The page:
The recurring tragedy of church history is the loss of the fundamental truths of the Gospel with the consequent addition to the church of people who are unregenerate.  Naturally every religious revival had to be a revival of gospel truths of evangelicalism.

The classic recovery of Gospel truths was the Reformation led by men like Martin Luther and John Calvin.  From the accumulated rubbish of the centuries they recovered the truth of justification by faith, the alternative to which, as the Scottish “Daily Express” recently said, is that every man is left to save himself.  This he normally attempts to do by good works, religious observances, etc., etc.

In less than 200 years after Luther and Calvin the great truths of the gospel had again been obscured.  John Wesley was already a clergyman before he was actually converted.  As he attempted to spread his new-found faith he fell foul of the established Church of England.  Eventually his attempts to bring the Gospel to the masses led to him being squeezed out of the Church.

It took no longer for Methodism to stall than it did the Reformation.  By the next century William Booth was squeezed out because of his devotion to evangelism.  He was one of the many who like the “early brethren” were caught up in the 1859 Revival.  Naturally these men were not satisfied alone with Christians dissociating themselves from the existing denominations.  If they were to be Paul-like in establishing New Testament churches it was only logical that they should be Paul-like in the approach to the Gospel.

He who would be a student of Pauline theology can scarcely avoid being an ardent evangelical.  His great treatise on the Gospel is prefaced with, “I am under obligation both to Greeks and to barbarians, both to the wise and to the foolish, so I am eager to preach the gospel to you also who are in Rome” (Rom. 1: 14-15).  The same treatise is virtually concluded with, “From Jerusalem as far round as Illyricum I have fully preached the gospel of Christ” (15:19).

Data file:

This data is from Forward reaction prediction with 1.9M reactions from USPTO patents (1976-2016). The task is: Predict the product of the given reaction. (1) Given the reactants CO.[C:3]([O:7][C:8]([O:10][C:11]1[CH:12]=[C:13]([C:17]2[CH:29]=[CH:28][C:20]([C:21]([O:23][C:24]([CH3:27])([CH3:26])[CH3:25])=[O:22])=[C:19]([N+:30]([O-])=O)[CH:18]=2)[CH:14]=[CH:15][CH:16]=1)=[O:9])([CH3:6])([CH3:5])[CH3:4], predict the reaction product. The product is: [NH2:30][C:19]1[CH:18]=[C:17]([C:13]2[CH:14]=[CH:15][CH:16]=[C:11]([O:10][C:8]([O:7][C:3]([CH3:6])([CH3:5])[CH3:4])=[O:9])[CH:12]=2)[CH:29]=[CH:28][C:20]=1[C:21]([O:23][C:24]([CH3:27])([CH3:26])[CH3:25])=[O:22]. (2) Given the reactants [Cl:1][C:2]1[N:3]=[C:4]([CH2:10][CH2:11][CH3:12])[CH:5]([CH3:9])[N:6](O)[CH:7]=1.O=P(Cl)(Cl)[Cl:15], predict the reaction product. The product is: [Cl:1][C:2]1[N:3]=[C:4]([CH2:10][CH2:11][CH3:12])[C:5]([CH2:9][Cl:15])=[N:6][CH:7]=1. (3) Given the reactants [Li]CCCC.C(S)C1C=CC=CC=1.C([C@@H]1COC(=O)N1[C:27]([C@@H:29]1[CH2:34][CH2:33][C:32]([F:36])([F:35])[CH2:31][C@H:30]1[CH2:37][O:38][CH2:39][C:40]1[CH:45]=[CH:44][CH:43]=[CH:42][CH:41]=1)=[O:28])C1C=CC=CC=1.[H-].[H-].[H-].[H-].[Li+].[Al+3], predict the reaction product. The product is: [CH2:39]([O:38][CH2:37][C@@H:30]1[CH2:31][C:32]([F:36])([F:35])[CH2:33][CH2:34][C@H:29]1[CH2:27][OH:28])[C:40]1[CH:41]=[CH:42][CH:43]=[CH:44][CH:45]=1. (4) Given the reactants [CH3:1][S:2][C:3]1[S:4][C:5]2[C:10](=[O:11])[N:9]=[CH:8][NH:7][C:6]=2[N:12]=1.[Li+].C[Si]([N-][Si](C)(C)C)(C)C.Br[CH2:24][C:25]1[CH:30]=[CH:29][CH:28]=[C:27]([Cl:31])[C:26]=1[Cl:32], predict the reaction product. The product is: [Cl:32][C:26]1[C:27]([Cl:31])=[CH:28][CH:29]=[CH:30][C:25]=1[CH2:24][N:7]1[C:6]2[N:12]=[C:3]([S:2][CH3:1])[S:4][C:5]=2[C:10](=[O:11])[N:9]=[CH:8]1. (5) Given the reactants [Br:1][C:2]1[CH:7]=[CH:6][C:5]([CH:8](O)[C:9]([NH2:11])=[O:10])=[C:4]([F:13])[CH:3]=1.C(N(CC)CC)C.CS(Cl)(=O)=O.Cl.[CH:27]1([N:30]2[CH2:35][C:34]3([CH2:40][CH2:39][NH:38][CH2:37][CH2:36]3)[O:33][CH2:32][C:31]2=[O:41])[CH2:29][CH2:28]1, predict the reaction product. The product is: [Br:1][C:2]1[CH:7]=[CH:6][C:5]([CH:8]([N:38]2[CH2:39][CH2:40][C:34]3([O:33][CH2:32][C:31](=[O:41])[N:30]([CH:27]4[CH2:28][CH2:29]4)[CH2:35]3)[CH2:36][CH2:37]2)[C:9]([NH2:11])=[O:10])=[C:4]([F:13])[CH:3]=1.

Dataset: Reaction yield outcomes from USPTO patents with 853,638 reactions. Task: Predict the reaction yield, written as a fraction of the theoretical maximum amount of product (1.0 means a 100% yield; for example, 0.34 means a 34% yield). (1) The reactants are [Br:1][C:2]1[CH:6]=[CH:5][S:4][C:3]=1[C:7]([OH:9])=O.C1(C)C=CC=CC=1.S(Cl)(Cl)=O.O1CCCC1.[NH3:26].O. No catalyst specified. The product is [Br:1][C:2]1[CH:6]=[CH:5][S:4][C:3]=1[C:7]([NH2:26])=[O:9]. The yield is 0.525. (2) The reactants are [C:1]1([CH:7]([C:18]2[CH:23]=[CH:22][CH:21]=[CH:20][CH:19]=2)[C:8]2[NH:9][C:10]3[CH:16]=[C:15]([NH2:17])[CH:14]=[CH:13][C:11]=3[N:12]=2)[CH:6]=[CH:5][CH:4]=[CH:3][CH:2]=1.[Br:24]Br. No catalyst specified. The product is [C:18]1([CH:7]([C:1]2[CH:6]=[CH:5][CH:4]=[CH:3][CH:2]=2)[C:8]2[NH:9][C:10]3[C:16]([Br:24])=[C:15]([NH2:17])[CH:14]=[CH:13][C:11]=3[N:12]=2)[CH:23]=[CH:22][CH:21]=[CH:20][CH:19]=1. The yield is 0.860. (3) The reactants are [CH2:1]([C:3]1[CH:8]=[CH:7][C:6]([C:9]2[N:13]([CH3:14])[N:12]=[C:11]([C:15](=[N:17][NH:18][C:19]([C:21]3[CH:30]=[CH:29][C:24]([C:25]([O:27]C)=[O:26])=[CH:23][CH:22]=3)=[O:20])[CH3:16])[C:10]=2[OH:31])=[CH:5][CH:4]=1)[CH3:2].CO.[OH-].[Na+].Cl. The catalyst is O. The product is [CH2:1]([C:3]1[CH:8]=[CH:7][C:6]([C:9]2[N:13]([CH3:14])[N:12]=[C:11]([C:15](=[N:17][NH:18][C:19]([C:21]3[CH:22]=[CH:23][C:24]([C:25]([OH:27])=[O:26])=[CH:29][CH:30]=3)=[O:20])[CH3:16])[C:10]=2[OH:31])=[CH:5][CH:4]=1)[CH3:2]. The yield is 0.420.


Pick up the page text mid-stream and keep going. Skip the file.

Likewise his charter of a New Testament church contains this essential attitude if such assemblies are to survive and prosper.  “For necessity is laid upon me.  Woe is me if I do not preach the gospel”  (1 Cor. 9:16).

This was the atmosphere breathed by those early brethren and maintained for a long time afterwards.  Henry Moorhouse was saved under Richard Weaver in 1861.  Who has not heard how Moorhouse crossed the Atlantic and preached every night for a week on John 3:16 in Moody’s Church in Chicago, which so moved Moody that he became the greatest evangelist of them all?

The spirit that carried Moorhouse and Moody across the Atlantic also impelled those who couldn’t cross the ocean to criss-cross the country with the Gospel.  Local vantage points were selected as the regular venues for open-air meetings.  Assemblies joint forces to inaugurate summer Gospel Tent campaigns in their respective counties.  Gospel campaigns were conducted nightly for weeks on end just as they had been in the golden years of 1859/60.  By such means the pressure was kept up and the strongholds of the enemy came tumbling down.

Such activities were dependent upon the zeal of individuals and it continued right into the second generation of “early brethren” those whose life-spans brought them into the 20th century.  Take Alexander Marshall, for instance.  He was commended to full-time service as an evangelist in 1876.  In subsequent years he preached throughout the British Isles and crossed the Atlantic over 30 times to do the same.  So effective was his preaching there that in at least one district of Canada people in assemblies are referred to as Marshallites.